While reinsurers have thus far managed to defend against a rising tide of natural catastrophe losses, more de-risking efforts, new opportunities and further re-pricing measures will all be required for the market to withstand the challenges of climate change, Moody’s says.
In a new report, the rating agency notes that the rise in natural disasters over the last five years has increased losses for global insurers and reinsurers in tandem with the rise in economic losses.
During this period, insured natural catastrophe losses averaged about $100 billion, with 71% of the losses occurring in North America, followed by 12% in Asia and 11% in Europe.
And at the same time, high inflation is pushing up the cost of materials and labour, exacerbating the impact of post-pandemic supply chain disruption.
So far, Moody’s has viewed the reinsurance industry as largely resistant to these trends, thanks in part to the significant rate increases that have been pushed through, as well as efforts to enhance catastrophe models and to cut business in unprofitable areas.
However, rising physical climate risk as a result of chronic, slow-moving trends such as rising sea levels, as well as increasing intensity of rainfall and extreme temperatures creates additional underwriting and risk management complexity, it warns.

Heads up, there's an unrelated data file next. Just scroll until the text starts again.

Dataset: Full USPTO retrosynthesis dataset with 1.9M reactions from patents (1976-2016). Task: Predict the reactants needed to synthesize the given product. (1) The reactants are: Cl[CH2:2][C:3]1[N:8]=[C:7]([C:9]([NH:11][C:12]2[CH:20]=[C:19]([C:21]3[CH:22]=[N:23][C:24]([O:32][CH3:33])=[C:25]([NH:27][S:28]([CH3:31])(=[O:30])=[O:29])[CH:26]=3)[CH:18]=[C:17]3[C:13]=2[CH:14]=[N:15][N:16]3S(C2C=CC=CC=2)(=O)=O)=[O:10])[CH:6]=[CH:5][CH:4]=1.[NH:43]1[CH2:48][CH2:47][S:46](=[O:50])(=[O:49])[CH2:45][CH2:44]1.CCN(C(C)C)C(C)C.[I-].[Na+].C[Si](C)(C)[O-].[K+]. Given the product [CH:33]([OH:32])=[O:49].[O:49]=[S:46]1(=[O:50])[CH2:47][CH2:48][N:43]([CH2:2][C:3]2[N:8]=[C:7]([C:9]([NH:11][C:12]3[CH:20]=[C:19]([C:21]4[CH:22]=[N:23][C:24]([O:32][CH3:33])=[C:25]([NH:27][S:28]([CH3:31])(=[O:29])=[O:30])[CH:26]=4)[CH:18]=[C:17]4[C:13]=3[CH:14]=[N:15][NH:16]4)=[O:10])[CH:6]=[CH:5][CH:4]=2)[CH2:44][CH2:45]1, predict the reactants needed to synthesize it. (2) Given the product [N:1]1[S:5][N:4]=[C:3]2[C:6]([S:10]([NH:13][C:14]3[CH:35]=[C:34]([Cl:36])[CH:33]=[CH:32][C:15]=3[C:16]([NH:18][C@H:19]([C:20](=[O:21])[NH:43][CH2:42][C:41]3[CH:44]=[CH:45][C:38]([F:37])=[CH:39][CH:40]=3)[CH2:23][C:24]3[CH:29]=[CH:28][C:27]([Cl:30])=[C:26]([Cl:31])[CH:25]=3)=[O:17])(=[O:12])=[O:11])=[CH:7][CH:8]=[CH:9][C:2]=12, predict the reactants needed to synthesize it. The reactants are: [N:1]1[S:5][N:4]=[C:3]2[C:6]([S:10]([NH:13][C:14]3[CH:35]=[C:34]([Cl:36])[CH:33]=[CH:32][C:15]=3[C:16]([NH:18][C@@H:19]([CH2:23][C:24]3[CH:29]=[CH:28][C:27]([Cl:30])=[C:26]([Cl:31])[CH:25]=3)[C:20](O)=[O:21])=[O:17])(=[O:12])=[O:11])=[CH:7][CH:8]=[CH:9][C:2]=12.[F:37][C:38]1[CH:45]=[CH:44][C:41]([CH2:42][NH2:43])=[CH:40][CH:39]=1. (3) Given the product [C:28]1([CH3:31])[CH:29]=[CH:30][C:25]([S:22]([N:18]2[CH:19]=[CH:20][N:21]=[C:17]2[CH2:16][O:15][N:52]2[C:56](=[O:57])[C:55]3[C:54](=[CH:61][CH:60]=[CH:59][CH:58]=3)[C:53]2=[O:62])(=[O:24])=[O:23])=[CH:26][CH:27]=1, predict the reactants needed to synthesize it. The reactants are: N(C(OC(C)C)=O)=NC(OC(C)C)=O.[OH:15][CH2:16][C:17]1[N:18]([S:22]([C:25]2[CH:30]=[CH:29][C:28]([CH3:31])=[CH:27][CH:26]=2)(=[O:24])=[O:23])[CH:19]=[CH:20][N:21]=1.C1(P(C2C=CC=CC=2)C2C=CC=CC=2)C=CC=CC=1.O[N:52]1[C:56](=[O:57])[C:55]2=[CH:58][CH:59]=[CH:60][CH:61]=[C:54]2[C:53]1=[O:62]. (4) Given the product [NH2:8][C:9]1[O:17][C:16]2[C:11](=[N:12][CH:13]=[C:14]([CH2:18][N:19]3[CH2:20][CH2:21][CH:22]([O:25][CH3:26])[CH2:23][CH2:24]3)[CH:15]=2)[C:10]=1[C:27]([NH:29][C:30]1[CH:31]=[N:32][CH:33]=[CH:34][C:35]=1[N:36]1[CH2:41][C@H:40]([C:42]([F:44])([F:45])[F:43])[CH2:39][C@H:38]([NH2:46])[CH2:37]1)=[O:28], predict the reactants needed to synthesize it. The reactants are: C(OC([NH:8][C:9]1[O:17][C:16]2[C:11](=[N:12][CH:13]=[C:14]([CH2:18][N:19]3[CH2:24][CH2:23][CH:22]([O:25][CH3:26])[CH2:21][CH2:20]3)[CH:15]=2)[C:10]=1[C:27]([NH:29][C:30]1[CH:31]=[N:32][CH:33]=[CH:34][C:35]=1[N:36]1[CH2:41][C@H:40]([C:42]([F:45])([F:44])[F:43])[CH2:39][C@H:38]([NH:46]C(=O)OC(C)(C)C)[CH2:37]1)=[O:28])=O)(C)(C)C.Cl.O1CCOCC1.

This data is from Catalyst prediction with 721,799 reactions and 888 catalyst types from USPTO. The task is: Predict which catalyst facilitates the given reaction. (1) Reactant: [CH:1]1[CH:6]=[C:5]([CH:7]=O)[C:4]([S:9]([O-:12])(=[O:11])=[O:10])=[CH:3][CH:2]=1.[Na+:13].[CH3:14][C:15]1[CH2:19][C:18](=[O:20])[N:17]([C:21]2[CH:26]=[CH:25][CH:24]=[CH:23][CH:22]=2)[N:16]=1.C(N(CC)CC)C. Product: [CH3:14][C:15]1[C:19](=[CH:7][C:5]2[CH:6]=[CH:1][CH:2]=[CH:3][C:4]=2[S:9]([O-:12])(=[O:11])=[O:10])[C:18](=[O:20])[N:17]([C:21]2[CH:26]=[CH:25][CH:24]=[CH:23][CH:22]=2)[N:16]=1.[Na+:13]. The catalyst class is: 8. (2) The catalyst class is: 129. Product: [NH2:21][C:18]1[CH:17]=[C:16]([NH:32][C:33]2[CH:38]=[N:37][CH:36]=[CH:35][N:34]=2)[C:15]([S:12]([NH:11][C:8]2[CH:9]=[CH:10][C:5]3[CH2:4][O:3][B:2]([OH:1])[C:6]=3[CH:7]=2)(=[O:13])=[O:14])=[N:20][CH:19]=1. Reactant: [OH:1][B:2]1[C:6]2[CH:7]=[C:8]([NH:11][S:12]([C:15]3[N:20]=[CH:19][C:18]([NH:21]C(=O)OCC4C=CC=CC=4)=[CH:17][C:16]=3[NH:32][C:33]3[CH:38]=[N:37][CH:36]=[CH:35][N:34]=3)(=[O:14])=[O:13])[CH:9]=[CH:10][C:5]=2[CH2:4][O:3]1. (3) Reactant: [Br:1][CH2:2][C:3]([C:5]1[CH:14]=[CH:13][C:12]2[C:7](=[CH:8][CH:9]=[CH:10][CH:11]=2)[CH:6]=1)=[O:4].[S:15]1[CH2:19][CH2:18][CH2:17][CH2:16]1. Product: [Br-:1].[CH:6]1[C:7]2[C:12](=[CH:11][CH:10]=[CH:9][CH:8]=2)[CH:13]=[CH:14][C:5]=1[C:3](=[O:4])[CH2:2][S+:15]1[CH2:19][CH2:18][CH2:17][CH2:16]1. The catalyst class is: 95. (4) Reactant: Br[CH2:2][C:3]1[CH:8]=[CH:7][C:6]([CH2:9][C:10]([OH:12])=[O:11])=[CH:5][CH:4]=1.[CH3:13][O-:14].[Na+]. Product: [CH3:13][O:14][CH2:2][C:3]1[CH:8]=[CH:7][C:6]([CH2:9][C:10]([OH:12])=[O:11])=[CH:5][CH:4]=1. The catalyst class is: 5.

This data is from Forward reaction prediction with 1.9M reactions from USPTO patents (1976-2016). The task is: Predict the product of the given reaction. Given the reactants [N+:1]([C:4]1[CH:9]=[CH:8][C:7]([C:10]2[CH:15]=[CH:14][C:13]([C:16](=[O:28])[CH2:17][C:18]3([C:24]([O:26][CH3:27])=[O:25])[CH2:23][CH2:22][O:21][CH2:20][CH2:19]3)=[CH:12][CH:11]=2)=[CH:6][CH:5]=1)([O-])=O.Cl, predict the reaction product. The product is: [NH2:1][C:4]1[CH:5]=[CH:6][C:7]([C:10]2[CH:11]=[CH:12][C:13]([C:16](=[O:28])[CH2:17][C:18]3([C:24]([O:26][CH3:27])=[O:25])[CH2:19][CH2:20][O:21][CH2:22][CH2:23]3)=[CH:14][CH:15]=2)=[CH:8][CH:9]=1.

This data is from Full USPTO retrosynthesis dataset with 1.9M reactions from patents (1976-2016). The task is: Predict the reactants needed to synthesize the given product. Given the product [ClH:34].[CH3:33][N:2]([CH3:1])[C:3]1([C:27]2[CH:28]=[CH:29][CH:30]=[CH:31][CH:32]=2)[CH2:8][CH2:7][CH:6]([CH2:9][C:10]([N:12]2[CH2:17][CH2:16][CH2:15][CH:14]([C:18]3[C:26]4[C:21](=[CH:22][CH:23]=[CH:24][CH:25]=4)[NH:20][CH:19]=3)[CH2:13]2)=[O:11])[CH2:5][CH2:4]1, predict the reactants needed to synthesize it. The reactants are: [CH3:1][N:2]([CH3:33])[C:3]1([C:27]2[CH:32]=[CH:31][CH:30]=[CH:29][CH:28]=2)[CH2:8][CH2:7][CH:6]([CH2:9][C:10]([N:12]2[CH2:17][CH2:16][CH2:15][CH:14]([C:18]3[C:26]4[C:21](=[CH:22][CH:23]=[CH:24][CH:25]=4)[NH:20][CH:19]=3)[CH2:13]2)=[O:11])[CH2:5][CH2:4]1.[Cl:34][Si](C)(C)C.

Given their business mix and global exposure to catastrophes, reinsurers typically have a highly negative exposure to physical climate risks, but for now Moody’s continues to rate them favourably due to their ability to reprice their policies yearly, while maintaining high-quality investment portfolios, healthy capitalization and strong liquidity.
But the approaches to climate risk employed so far will not work indefinitely, Moody’s says, as some reinsurers may find they are enable to significantly reduce their footprint in high-risk areas – as they have done in Florida and California – without eroding their broader market presence.
To offset this trend, analysts at Moody’s believe the market will have to begin exploring ways to manage the evolving risk through new products and opportunities, such as coverage for hydro-power development and wind farms.
Additionally, a new risk/reward equilibrium will likely require collaboration between reinsurers, primary insurers, governments, companies and individuals to better understand climate risk, and to develop more effective adaptation and mitigation strategies, Moody’s added/
In particular, it highlighted talks at the recent COP 27 event, when industry leaders emphasized the need for adaptation and for financing climate resilience through investments, which will likely prove beneficial to reinsurers, especially in high-risk markets.